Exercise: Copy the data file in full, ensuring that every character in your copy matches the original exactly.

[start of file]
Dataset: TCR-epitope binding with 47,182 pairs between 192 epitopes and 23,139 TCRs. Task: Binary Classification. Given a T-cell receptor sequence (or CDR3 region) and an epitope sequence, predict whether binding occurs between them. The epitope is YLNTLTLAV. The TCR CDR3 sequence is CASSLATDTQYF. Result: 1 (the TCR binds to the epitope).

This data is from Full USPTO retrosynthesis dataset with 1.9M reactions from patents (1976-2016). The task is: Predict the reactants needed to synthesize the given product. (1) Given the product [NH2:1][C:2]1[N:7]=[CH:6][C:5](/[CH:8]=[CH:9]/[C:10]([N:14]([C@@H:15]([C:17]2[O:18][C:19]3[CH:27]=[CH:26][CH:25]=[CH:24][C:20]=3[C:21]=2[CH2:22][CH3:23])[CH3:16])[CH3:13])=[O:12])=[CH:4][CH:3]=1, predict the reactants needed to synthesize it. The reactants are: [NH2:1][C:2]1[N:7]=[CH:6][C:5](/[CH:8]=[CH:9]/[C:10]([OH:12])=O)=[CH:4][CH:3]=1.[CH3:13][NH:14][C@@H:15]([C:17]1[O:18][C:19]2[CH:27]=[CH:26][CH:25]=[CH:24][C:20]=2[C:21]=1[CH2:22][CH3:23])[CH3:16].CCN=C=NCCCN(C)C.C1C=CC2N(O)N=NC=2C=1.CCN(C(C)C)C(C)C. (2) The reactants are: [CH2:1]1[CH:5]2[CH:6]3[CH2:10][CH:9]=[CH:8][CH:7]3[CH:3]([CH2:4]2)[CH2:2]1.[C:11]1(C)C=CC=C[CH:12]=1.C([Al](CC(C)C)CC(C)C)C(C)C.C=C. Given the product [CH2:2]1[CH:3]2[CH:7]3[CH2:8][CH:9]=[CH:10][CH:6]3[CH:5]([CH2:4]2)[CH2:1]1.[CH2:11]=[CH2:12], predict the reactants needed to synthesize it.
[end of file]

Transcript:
Dataset: TCR-epitope binding with 47,182 pairs between 192 epitopes and 23,139 TCRs. Task: Binary Classification. Given a T-cell receptor sequence (or CDR3 region) and an epitope sequence, predict whether binding occurs between them. The epitope is YLNTLTLAV. The TCR CDR3 sequence is CASSLATDTQYF. Result: 1 (the TCR binds to the epitope).

This data is from Full USPTO retrosynthesis dataset with 1.9M reactions from patents (1976-2016). The task is: Predict the reactants needed to synthesize the given product. (1) Given the product [NH2:1][C:2]1[N:7]=[CH:6][C:5](/[CH:8]=[CH:9]/[C:10]([N:14]([C@@H:15]([C:17]2[O:18][C:19]3[CH:27]=[CH:26][CH:25]=[CH:24][C:20]=3[C:21]=2[CH2:22][CH3:23])[CH3:16])[CH3:13])=[O:12])=[CH:4][CH:3]=1, predict the reactants needed to synthesize it. The reactants are: [NH2:1][C:2]1[N:7]=[CH:6][C:5](/[CH:8]=[CH:9]/[C:10]([OH:12])=O)=[CH:4][CH:3]=1.[CH3:13][NH:14][C@@H:15]([C:17]1[O:18][C:19]2[CH:27]=[CH:26][CH:25]=[CH:24][C:20]=2[C:21]=1[CH2:22][CH3:23])[CH3:16].CCN=C=NCCCN(C)C.C1C=CC2N(O)N=NC=2C=1.CCN(C(C)C)C(C)C. (2) The reactants are: [CH2:1]1[CH:5]2[CH:6]3[CH2:10][CH:9]=[CH:8][CH:7]3[CH:3]([CH2:4]2)[CH2:2]1.[C:11]1(C)C=CC=C[CH:12]=1.C([Al](CC(C)C)CC(C)C)C(C)C.C=C. Given the product [CH2:2]1[CH:3]2[CH:7]3[CH2:8][CH:9]=[CH:10][CH:6]3[CH:5]([CH2:4]2)[CH2:1]1.[CH2:11]=[CH2:12], predict the reactants needed to synthesize it.